There may be snow on the ground but spring break is right around the corner. Not sure what to do? We’ve put together five options for a vacation, all at different price levels to suit any budget.
Sometimes North America just gets too boring. The United States seems like a vast wilderness between two coasts, Mexico’s party destinations are so clichéd to the point of irrelevance, and even Canada’s multicultural flair can appear tired. When that happens, the overworked spring break imagination settles on what is only the next logical trip: Europe.
While it is a pricey trip, adventuring in Europe is a prospect that even the seasoned world traveler cannot turn down, as there is always something to discover in the 47 countries and 4 million square miles that make up this landmass.
Whether paradise for the epicurean or riveting for the newcomer, a trip here is an exciting alternative to staying stateside.
Start with England. Booking a roundtrip flight from Dulles airport to London’s Heathrow Airport will cost about $700. Once there, budget around three days to spend touring. The traditional sites to hit include the houses of Parliament and Buckingham Palace, but when the royalty gets overbearing, check out the Afro-Caribbean cultural scene in Brixton, located in southeast London. Or try the nightlife in the economically diverse and recently revitalized Soho area.
Unlike the United States, driving won’t be necessary to continue the trip, so book the rest of your trip on Europe’s high-speed train network. Prices will vary based on how many cities are visited, seating class and whether the tickets are city-to-city or part of a bundled pass.
A two and a half hour ride under the English Channel will lead to the iconic Paris. Like London, there are lots of traditional attractions to see – the Eiffel Tower, the Champs Elysées and the Louvre (to say hello to the Mona Lisa) to name a few – but also much more, so expect to spend around three days exploring. Don’t miss Montmartre, a nightclub district situated on a hill overlooking the rest of the city and featuring the famous Basilique du Sacré-Coeur (Basilica of the Sacred Heart). Or check out the enormous Bois du Boulogne in western Paris, commissioned by Napoléon III to replicate the model of London’s Hyde Park.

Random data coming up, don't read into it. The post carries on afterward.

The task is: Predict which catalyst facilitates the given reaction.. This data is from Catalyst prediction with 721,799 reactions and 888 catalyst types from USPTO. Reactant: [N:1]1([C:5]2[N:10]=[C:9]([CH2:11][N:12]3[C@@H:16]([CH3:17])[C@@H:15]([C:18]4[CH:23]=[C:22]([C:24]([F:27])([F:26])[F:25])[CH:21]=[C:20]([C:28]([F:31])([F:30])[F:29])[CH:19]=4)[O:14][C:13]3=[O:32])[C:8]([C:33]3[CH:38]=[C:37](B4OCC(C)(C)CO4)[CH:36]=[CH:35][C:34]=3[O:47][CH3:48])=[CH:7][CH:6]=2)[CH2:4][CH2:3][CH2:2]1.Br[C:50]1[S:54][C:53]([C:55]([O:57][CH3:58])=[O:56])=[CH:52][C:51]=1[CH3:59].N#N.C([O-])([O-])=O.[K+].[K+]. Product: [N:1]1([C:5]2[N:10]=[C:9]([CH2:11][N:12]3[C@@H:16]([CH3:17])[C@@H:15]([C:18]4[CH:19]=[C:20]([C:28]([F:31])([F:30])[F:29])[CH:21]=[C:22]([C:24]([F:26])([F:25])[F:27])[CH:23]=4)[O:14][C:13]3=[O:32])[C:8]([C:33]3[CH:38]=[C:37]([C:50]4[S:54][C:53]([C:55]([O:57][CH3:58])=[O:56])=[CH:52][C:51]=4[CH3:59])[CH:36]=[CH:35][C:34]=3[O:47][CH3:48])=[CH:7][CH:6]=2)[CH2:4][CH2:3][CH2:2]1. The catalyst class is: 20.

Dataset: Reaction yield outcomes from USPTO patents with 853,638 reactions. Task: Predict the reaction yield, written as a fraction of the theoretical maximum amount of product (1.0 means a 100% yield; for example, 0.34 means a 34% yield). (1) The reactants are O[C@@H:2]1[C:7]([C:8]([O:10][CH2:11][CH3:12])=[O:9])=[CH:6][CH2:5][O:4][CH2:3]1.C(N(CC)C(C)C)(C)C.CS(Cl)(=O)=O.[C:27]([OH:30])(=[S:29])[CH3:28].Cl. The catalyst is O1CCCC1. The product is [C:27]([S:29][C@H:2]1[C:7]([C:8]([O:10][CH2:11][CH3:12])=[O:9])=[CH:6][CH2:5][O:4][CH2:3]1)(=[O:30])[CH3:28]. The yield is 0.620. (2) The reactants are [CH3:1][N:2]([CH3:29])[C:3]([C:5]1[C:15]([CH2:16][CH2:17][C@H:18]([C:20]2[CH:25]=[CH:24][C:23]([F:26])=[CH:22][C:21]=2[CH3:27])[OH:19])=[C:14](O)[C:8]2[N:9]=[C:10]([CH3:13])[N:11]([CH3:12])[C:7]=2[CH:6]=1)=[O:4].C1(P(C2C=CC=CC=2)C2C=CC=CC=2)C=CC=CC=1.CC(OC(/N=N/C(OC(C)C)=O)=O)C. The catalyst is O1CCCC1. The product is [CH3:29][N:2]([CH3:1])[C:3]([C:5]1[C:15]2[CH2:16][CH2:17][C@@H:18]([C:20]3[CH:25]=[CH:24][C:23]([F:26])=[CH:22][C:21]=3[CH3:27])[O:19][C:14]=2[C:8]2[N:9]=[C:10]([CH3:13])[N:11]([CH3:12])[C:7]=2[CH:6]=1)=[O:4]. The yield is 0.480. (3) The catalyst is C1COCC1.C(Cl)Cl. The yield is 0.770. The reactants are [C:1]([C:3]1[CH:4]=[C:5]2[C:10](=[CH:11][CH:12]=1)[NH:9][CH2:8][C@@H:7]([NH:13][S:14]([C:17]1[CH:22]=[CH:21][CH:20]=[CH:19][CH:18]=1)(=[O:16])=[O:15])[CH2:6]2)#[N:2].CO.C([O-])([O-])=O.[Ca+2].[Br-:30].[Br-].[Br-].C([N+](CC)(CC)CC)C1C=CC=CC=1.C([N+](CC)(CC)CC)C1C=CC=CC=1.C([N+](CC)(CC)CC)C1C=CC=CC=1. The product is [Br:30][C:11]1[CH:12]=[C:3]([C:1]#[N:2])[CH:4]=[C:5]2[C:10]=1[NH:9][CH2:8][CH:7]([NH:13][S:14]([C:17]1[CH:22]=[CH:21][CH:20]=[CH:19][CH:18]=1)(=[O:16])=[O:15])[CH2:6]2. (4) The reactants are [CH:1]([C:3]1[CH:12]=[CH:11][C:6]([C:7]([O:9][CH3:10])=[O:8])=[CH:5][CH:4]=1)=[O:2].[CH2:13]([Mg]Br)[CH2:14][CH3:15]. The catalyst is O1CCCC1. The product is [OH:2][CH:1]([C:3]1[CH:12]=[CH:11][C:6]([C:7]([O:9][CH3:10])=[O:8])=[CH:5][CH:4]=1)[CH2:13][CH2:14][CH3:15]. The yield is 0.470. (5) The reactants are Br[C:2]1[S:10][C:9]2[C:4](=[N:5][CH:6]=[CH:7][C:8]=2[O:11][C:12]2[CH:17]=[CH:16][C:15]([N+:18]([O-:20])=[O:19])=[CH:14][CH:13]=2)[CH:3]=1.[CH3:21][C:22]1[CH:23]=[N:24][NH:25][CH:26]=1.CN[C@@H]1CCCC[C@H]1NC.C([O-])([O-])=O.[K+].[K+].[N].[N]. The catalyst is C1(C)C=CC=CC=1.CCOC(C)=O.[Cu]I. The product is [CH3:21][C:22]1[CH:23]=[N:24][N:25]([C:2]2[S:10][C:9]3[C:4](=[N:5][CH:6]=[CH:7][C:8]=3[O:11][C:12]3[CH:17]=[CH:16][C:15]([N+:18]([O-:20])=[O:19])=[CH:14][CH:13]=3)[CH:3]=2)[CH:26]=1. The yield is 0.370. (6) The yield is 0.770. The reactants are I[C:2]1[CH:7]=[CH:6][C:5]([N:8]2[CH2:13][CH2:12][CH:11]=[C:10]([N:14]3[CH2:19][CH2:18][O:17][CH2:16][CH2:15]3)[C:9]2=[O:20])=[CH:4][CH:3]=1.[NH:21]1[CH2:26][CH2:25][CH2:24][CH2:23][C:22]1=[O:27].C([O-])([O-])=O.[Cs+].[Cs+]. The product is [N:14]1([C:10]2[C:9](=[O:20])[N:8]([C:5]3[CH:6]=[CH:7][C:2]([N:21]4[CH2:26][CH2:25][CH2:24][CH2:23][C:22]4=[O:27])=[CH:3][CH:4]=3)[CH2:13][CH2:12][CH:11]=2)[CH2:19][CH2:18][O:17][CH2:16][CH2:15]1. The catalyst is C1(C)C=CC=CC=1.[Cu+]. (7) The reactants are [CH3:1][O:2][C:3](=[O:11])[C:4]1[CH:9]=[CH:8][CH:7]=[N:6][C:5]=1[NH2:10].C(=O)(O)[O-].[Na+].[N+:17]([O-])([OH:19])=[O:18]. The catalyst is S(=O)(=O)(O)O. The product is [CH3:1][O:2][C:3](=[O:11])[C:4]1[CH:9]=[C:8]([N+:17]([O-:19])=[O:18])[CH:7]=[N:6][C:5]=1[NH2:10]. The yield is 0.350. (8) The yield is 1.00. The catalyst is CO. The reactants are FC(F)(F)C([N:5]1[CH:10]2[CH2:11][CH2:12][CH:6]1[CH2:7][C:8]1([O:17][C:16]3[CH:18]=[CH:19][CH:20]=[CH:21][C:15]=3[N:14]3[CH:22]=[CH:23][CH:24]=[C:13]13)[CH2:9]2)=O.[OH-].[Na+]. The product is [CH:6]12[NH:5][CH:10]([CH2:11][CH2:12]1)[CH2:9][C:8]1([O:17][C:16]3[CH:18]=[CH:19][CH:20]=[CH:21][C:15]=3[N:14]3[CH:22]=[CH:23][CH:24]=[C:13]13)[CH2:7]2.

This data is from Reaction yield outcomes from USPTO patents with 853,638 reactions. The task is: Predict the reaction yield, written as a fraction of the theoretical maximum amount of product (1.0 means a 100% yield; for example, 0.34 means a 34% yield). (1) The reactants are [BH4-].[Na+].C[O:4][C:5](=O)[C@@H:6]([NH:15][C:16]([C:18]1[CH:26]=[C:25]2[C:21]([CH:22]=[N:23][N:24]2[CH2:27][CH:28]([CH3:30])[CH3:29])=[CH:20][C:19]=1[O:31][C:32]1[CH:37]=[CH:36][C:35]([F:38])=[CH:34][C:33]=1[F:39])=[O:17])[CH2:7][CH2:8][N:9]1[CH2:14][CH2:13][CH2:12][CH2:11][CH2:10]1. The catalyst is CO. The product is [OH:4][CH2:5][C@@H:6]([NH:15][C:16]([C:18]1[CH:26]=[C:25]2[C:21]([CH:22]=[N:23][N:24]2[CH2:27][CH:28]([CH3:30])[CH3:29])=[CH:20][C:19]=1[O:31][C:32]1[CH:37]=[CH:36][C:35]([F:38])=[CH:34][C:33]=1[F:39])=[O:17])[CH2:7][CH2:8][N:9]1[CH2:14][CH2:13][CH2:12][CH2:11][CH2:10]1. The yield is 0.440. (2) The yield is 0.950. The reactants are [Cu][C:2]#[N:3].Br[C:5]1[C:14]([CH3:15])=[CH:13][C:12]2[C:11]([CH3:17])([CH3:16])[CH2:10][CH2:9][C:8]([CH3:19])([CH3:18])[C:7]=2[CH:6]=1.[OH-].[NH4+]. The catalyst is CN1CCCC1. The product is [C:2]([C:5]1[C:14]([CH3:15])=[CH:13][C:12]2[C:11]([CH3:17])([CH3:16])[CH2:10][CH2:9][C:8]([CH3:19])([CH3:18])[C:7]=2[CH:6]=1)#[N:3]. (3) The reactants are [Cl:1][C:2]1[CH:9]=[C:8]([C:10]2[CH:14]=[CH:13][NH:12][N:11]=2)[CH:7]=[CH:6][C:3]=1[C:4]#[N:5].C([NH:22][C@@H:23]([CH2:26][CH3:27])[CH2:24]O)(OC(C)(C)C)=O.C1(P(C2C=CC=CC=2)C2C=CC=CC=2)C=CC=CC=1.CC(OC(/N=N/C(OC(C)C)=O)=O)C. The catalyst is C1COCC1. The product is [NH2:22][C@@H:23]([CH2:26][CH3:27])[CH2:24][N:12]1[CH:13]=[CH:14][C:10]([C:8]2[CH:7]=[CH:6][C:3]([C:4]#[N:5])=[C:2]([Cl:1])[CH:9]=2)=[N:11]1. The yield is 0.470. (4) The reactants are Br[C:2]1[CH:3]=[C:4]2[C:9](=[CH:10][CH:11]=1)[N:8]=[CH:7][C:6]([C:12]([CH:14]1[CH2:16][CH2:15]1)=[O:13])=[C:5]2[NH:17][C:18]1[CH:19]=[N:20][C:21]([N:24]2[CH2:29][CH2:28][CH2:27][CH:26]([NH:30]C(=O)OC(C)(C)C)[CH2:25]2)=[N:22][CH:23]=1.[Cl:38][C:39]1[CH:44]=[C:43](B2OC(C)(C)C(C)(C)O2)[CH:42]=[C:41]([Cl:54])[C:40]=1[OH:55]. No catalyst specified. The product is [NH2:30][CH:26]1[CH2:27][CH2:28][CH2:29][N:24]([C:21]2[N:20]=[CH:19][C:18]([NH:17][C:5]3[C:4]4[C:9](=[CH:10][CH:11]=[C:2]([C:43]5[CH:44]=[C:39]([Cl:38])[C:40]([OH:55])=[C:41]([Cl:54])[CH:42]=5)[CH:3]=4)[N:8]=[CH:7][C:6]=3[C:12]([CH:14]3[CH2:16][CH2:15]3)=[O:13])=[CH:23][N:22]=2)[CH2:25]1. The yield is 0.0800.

Go east from Paris on the train for a two-day visit to Amsterdam, traditionally associated in American minds with socially permissive attitudes and a lax legal climate. Be sure to explore de Wallen (Dutch for “the quays”) but be careful because it is the city’s infamous red-light district. Ironically, Amsterdam’s oldest parish church, aptly named Oude Kerk (“Old Church”), is located in the center of this neighborhood. Tread lightly – the floor is made entirely of gravestones. There is so much to do in this city of 1.36 million and the haze of cafes that readily serve marijuana, that it is easy to lose track of time.
It’s doubtful you’ll have much time left after visiting three cities, but this brief European tour will definitely give you a quick glimpse into an amazing and beautiful area of the world.
Wherever the journey ends, grab a train back to London to make the return flight out of Heathrow to the United States. The 7-hour flight will surely provide an ample chance for finishing that one paper you were supposed to be working on.
How much is all of this for a trip to Europe?
Round trip flight D.C. to London’s Heathrow $700
Average price for three nights in a London hostel: $90
Average price for three nights in a Paris hostel: $120
Average price for two nights in Amsterdam hostel: $70
Eurostar London to Paris: $90
Train Paris to Amsterdam: $80
Train Amsterdam to London: $130
Food and entertainment for eight days: $400
(Per person, all prices estimated and calculated with the most recent exchange rates)
– Hadas Gold, Max McGowen, Miranda Green